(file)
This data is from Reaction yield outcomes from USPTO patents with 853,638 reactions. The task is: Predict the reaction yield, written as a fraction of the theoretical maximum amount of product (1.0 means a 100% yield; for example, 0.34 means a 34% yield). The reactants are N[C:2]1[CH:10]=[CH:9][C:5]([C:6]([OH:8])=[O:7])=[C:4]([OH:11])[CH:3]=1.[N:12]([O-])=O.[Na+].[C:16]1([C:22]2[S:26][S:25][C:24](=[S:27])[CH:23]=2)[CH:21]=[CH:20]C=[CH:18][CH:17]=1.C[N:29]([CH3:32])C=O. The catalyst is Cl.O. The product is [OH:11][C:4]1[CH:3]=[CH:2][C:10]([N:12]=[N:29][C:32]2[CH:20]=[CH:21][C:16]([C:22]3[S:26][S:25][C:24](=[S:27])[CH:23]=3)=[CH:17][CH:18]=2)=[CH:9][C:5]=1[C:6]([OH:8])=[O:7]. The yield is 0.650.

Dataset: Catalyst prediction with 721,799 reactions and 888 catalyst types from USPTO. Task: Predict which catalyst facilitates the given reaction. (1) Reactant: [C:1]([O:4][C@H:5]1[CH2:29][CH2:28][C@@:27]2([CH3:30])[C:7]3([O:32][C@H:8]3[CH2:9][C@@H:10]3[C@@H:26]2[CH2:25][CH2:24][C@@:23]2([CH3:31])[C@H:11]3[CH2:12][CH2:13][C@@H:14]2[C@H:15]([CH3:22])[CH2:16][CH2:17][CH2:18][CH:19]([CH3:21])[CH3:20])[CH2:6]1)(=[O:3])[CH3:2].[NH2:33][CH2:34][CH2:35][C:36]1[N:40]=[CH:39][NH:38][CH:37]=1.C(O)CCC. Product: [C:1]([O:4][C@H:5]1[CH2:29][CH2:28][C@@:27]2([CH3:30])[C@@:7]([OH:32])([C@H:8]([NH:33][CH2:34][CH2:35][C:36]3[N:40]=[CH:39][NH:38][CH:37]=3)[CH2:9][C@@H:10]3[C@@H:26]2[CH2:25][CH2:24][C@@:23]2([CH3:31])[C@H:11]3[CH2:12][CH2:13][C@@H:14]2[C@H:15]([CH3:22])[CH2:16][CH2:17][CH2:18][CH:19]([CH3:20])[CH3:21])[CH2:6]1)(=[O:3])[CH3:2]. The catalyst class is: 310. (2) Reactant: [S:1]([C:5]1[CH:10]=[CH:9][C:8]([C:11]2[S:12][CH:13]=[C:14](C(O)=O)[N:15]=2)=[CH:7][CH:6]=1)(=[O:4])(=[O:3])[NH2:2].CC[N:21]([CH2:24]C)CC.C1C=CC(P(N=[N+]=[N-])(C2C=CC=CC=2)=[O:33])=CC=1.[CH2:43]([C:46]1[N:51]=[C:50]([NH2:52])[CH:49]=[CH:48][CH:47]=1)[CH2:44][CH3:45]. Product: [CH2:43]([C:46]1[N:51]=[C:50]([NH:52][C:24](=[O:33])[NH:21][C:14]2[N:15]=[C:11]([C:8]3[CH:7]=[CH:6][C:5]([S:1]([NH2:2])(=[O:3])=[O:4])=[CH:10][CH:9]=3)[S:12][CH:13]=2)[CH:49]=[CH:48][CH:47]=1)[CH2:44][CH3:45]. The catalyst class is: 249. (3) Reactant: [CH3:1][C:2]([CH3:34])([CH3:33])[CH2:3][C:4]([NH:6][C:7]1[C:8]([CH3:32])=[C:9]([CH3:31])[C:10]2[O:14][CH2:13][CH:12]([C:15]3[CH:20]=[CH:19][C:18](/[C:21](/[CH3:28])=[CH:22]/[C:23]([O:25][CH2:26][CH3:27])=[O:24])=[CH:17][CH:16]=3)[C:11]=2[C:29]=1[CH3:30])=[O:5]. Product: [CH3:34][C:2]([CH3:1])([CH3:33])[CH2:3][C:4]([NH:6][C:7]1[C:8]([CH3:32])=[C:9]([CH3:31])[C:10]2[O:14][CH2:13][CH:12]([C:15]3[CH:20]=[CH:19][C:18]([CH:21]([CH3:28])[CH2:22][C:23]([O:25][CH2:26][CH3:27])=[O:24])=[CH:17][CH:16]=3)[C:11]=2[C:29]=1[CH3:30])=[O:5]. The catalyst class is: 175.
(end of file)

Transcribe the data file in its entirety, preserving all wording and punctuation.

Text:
This data is from Reaction yield outcomes from USPTO patents with 853,638 reactions. The task is: Predict the reaction yield, written as a fraction of the theoretical maximum amount of product (1.0 means a 100% yield; for example, 0.34 means a 34% yield). The reactants are N[C:2]1[CH:10]=[CH:9][C:5]([C:6]([OH:8])=[O:7])=[C:4]([OH:11])[CH:3]=1.[N:12]([O-])=O.[Na+].[C:16]1([C:22]2[S:26][S:25][C:24](=[S:27])[CH:23]=2)[CH:21]=[CH:20]C=[CH:18][CH:17]=1.C[N:29]([CH3:32])C=O. The catalyst is Cl.O. The product is [OH:11][C:4]1[CH:3]=[CH:2][C:10]([N:12]=[N:29][C:32]2[CH:20]=[CH:21][C:16]([C:22]3[S:26][S:25][C:24](=[S:27])[CH:23]=3)=[CH:17][CH:18]=2)=[CH:9][C:5]=1[C:6]([OH:8])=[O:7]. The yield is 0.650.

Dataset: Catalyst prediction with 721,799 reactions and 888 catalyst types from USPTO. Task: Predict which catalyst facilitates the given reaction. (1) Reactant: [C:1]([O:4][C@H:5]1[CH2:29][CH2:28][C@@:27]2([CH3:30])[C:7]3([O:32][C@H:8]3[CH2:9][C@@H:10]3[C@@H:26]2[CH2:25][CH2:24][C@@:23]2([CH3:31])[C@H:11]3[CH2:12][CH2:13][C@@H:14]2[C@H:15]([CH3:22])[CH2:16][CH2:17][CH2:18][CH:19]([CH3:21])[CH3:20])[CH2:6]1)(=[O:3])[CH3:2].[NH2:33][CH2:34][CH2:35][C:36]1[N:40]=[CH:39][NH:38][CH:37]=1.C(O)CCC. Product: [C:1]([O:4][C@H:5]1[CH2:29][CH2:28][C@@:27]2([CH3:30])[C@@:7]([OH:32])([C@H:8]([NH:33][CH2:34][CH2:35][C:36]3[N:40]=[CH:39][NH:38][CH:37]=3)[CH2:9][C@@H:10]3[C@@H:26]2[CH2:25][CH2:24][C@@:23]2([CH3:31])[C@H:11]3[CH2:12][CH2:13][C@@H:14]2[C@H:15]([CH3:22])[CH2:16][CH2:17][CH2:18][CH:19]([CH3:20])[CH3:21])[CH2:6]1)(=[O:3])[CH3:2]. The catalyst class is: 310. (2) Reactant: [S:1]([C:5]1[CH:10]=[CH:9][C:8]([C:11]2[S:12][CH:13]=[C:14](C(O)=O)[N:15]=2)=[CH:7][CH:6]=1)(=[O:4])(=[O:3])[NH2:2].CC[N:21]([CH2:24]C)CC.C1C=CC(P(N=[N+]=[N-])(C2C=CC=CC=2)=[O:33])=CC=1.[CH2:43]([C:46]1[N:51]=[C:50]([NH2:52])[CH:49]=[CH:48][CH:47]=1)[CH2:44][CH3:45]. Product: [CH2:43]([C:46]1[N:51]=[C:50]([NH:52][C:24](=[O:33])[NH:21][C:14]2[N:15]=[C:11]([C:8]3[CH:7]=[CH:6][C:5]([S:1]([NH2:2])(=[O:3])=[O:4])=[CH:10][CH:9]=3)[S:12][CH:13]=2)[CH:49]=[CH:48][CH:47]=1)[CH2:44][CH3:45]. The catalyst class is: 249. (3) Reactant: [CH3:1][C:2]([CH3:34])([CH3:33])[CH2:3][C:4]([NH:6][C:7]1[C:8]([CH3:32])=[C:9]([CH3:31])[C:10]2[O:14][CH2:13][CH:12]([C:15]3[CH:20]=[CH:19][C:18](/[C:21](/[CH3:28])=[CH:22]/[C:23]([O:25][CH2:26][CH3:27])=[O:24])=[CH:17][CH:16]=3)[C:11]=2[C:29]=1[CH3:30])=[O:5]. Product: [CH3:34][C:2]([CH3:1])([CH3:33])[CH2:3][C:4]([NH:6][C:7]1[C:8]([CH3:32])=[C:9]([CH3:31])[C:10]2[O:14][CH2:13][CH:12]([C:15]3[CH:20]=[CH:19][C:18]([CH:21]([CH3:28])[CH2:22][C:23]([O:25][CH2:26][CH3:27])=[O:24])=[CH:17][CH:16]=3)[C:11]=2[C:29]=1[CH3:30])=[O:5]. The catalyst class is: 175.